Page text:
Montana Dental Association
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Continuing Education

The Montana Dental Association
Presents

Karen Baker, M.S.

"What’s New in Dental Pharmacotherapy"

Friday – March 4, 2005
Registration , 8 am – Class, 8:30 am – 5 pm
Hampton Inn
2301 14 th Street SW
Great Falls MT 59404 - 406/453-2675

Saturday – March 5, 2005
Registration, 8 am – Class, 8:30 am – 5pm
Best Inn Conference Center
3803 Brooks Street
Missoula MT 59804 - 406/251-2665

ABOUT THE CLINICIAN
Professor Karen A. Baker has been on the Dental College faculty at the University of Iowa for 22 years and occupies a unique role in dental practice and education. She is a clinical pharmacist with a Master’s degree in clinical pharmacology and therapeutics and is focused on patient-specific dental drug therapy. She has given nearly 500 programs nationally and internationally and holds memberships in the American Dental Association, the American Dental Education Association, the American Pharmaceutical Association, the American College of Clinical Pharmacy, and the Omicron Kappa Upsilon Dental Honor Society. Ms. Baker is on the editorial board of the Journal of the Academy of General Dentistry. She directs the operation of an in-house pharmacy and drug consultation center that serves dental students, staff, faculty and patients every clinic day. She has authored more than 50 articles and abstracts and lectures 100 hours per academic year in 10 College of Dentistry courses.

ABOUT THE COURSE
7 Credit Hours

The range of drug therapy options available to dental practitioners has greatly expanded over the past ten years. This expansion has opened the door to unprecedented therapeutic successes as well as disastrous drug misadventures. This course will update the dental team on recent developments in dental pharmacotherapy while providing strategies for prescribing to ensure therapeutic success. Drug therapy and alternative medicine reference sources will be listed and critiqued as to usefulness in daily practice. Clinically relevant information about effectiveness, adverse effects, patient specific drug selection criteria, dosing, and cost will be presented for therapeutic agents commonly used in dentistry. Systemic antibiotics, analgesics, and mucosal disease agents will be evaluated and discussed. Special attention will be given to certain controversial areas including antibiotic premedication of patient conditions not specified in the current AHA guidelines. Potentially dangerous drug interactions important in clinical dentistry will be listed and reviewed with emphasis on avoidance and patient management strategies. Extensive and very current handouts will be provided to maximize the chairside value of this fast-paced and entertaining course.

COURSE OBJECTIVES
Upon completion of this course and reviewing handouts, the participant should be able to:

  • Buy and easily use the best drug references for dental practices,
  • Choose the most cost effective antibiotic for a specific patient,
  • Prescribe antibiotic premedication for certain patients with a variety of implants based on screening criteria,
  • Prescribe innovative topical therapies for both inflammatory and infectious mucositis patients,
  • Choose an analgesic NSAID or COX-2 inhibitor based on relative adverse effects, drug interactions, efficacy for pain vs inflammation, and cost, and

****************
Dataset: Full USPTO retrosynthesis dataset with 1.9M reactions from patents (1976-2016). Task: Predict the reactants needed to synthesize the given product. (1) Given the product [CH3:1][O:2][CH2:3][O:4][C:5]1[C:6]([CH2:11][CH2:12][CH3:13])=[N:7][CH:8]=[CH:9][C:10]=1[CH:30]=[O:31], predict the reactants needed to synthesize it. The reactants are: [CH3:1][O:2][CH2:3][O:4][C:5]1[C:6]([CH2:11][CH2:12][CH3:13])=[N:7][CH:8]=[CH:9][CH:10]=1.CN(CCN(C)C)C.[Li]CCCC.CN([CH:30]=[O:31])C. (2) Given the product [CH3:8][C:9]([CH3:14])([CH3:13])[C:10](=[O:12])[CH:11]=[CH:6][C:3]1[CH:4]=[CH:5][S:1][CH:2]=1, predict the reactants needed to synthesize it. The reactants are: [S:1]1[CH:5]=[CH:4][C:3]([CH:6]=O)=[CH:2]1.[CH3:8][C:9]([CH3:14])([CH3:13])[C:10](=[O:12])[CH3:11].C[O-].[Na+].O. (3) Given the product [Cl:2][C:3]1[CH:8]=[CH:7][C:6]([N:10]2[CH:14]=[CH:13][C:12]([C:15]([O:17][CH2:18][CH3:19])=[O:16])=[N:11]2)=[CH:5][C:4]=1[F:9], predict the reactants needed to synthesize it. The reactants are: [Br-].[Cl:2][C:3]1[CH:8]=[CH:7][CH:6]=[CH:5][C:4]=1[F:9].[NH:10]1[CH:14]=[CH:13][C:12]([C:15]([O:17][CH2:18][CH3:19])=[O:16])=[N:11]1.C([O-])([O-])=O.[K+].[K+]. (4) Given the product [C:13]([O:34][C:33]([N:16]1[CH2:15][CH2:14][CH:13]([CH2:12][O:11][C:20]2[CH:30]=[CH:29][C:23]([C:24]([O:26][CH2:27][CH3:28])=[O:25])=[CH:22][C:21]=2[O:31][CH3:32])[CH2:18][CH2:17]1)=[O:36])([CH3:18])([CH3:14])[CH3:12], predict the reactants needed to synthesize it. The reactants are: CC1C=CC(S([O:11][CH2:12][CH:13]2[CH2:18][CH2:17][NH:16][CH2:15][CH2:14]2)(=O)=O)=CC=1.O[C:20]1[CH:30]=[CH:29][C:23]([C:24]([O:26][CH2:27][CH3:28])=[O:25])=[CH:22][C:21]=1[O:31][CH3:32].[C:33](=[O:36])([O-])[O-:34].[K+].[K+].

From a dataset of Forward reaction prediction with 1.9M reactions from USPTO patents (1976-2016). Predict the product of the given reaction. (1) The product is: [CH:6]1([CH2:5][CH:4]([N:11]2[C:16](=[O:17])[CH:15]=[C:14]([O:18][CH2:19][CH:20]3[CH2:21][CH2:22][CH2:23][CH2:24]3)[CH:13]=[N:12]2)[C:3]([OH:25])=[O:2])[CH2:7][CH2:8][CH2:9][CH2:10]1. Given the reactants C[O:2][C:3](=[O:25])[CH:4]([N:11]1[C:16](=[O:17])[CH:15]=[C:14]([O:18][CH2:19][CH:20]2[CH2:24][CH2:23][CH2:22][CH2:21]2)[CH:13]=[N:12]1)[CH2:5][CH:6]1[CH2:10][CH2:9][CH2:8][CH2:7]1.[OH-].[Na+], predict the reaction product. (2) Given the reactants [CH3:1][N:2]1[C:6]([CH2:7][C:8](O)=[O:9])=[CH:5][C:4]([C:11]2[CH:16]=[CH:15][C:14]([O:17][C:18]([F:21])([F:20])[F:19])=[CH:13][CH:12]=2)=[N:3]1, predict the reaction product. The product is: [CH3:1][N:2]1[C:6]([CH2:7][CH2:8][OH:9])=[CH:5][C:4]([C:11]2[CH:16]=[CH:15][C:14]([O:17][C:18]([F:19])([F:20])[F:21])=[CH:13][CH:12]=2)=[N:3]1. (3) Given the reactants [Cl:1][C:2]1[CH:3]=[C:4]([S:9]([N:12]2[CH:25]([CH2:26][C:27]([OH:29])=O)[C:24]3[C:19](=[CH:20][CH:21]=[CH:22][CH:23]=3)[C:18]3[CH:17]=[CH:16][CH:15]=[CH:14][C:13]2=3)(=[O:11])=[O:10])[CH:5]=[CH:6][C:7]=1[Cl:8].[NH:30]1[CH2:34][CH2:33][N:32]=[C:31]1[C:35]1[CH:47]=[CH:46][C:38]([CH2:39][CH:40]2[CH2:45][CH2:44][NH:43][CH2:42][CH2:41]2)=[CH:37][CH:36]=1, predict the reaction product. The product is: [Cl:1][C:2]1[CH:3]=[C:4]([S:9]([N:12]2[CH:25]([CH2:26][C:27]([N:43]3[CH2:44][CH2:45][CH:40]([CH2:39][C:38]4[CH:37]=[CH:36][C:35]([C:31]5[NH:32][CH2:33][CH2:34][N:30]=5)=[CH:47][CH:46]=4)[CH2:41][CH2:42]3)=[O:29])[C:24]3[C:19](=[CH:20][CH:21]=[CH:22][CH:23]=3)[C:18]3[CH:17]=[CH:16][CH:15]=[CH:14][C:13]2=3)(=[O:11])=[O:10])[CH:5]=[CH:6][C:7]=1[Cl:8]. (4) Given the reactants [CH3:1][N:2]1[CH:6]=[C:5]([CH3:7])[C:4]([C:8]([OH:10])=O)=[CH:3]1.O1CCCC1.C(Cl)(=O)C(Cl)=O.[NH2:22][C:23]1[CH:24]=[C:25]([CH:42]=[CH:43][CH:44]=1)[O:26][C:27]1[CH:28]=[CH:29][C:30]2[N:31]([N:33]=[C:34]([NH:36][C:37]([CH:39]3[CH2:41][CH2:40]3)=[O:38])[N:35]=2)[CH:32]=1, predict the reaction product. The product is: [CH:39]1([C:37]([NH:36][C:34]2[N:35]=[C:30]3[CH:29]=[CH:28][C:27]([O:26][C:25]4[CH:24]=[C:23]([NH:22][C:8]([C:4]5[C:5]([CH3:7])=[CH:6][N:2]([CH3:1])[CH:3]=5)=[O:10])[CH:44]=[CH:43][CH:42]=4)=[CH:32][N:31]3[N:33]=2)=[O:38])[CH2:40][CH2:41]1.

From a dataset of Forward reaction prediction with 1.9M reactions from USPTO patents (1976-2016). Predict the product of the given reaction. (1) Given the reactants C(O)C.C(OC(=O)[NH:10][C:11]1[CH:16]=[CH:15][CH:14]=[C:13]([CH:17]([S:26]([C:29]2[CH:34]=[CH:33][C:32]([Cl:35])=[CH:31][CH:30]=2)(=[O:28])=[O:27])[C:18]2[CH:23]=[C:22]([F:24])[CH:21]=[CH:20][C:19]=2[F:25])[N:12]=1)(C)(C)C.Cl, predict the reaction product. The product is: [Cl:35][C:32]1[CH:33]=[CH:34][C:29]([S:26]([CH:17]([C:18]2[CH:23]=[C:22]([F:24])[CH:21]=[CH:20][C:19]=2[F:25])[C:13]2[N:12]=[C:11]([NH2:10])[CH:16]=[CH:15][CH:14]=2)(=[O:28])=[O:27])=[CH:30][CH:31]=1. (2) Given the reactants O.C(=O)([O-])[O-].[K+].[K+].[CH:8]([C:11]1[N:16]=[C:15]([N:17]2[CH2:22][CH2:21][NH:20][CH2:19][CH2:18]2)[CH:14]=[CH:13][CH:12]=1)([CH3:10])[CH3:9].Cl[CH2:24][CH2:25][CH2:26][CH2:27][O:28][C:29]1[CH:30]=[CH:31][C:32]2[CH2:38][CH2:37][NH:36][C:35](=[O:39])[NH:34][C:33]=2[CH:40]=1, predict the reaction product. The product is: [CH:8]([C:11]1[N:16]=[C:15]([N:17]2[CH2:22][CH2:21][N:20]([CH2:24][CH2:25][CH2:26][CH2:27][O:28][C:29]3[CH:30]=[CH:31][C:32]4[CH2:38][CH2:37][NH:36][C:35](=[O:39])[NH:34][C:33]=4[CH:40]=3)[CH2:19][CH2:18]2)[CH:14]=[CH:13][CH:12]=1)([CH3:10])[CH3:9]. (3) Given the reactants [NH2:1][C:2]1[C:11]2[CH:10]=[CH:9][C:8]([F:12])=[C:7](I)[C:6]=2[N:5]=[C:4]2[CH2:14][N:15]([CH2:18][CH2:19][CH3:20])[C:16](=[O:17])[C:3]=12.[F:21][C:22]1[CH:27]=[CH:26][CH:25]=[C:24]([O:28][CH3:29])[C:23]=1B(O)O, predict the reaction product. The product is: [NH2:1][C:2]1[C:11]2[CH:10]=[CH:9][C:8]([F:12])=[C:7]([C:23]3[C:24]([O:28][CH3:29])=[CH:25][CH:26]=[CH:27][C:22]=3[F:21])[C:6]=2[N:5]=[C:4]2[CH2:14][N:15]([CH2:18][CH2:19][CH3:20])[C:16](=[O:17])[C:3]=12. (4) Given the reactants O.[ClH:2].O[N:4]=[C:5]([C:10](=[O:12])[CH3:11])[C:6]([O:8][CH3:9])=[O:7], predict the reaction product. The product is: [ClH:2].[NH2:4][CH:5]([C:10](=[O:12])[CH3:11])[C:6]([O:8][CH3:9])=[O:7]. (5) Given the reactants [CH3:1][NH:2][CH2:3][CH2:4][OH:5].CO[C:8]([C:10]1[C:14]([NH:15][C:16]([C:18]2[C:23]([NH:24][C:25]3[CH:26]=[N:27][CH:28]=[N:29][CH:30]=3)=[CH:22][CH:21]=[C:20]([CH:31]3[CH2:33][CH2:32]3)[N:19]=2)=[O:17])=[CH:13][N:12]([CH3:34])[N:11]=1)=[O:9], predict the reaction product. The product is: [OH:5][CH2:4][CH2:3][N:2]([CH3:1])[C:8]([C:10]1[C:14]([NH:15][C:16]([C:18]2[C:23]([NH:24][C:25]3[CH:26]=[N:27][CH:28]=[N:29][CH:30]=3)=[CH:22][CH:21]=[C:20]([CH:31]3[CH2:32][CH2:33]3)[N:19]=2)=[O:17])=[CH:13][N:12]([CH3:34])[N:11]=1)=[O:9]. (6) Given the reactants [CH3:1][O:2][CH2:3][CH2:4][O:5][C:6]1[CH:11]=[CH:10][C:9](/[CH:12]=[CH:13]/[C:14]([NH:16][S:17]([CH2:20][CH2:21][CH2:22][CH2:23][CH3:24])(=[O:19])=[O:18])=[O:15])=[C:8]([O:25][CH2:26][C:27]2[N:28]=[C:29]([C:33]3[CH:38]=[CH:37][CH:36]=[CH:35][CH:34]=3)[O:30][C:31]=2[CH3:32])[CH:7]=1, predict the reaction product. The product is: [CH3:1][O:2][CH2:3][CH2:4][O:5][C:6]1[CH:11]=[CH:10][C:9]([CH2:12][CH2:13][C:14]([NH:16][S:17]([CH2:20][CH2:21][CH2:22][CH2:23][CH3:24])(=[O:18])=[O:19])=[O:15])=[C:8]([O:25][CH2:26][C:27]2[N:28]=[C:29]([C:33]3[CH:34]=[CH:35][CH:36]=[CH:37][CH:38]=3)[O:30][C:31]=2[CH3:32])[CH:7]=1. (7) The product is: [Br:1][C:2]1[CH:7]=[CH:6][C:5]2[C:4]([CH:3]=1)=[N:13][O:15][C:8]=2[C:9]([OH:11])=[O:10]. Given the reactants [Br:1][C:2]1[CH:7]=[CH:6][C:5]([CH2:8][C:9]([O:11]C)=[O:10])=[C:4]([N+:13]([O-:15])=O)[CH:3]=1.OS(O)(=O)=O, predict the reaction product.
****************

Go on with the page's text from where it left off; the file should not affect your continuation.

• Enhance the analgesic effects of narcotics while minimizing their adverse effects.

 

Printable Registration Form

 

 

Montana Dental Association
102nd Annual Meeting
Helena
Thursday, May 4-6, 2005

 

Thursday, May 5, 2005

Modern Dental Materials: A Practical Review – 6 CDE hours
Edward J. Swift, Jr., DMD, MS

INSTRUCTOR:

Edward J. SwiftDr. Ed Swift received his D.M.D. degree from the Medical University of South Carolina and a master's degree in Operative Dentistry from the University of Iowa. He is currently professor and chairman of the Department of Operative Dentistry at the University of North Carolina School of Dentistry, Chapel Hill, North Carolina. Dr. Swift is actively involved in dental materials research, particularly in the area of dentin bonding and other aspects of adhesive and esthetic dentistry. He also maintains a part-time intramural practice devoted to restorative and esthetic dentistry. Dr. Swift is a member of various professional organizations including the American Dental Association, the Academy of Operative Dentistry, the International Association for Dental Research, the Academy of Dental Materials, and the American Academy of Esthetic Dentistry. He serves on the editorial boards of Operative Dentistry, American Journal of Dentistry, Journal of Dentistry, and Practical Procedures and Aesthetic Dentistry, and is the associate editor for Journal of Esthetic and Restorative Dentistry. Dr. Swift has published over 175 journal articles and has written ten textbook chapters. He has also presented many scientific papers and continuing education courses regionally, nationally, and internationally. He has been an invited speaker at the American Academy of Esthetic Dentistry, the American Academy of Cosmetic Dentistry, the American Academy of Restorative Dentistry, and the Academy of Operative Dentistry.

COURSE SUMMARY:

When we were in school, most of us found dental materials to be one of the most boring subjects we were forced to take! However, most practicing dentists have developed a great interest in this topic. Unfortunately, the development of new materials has proceeded so rapidly that many clinicians are left confused by the wealth of new products that are available in many different areas.

This course will present the latest information available on dentin bonding systems and composite resins, particularly those intended for posterior use. Newer categories of materials - such as self-etching adhesives, flowable composites, and micro-hybrid composites - will be included in the presentation.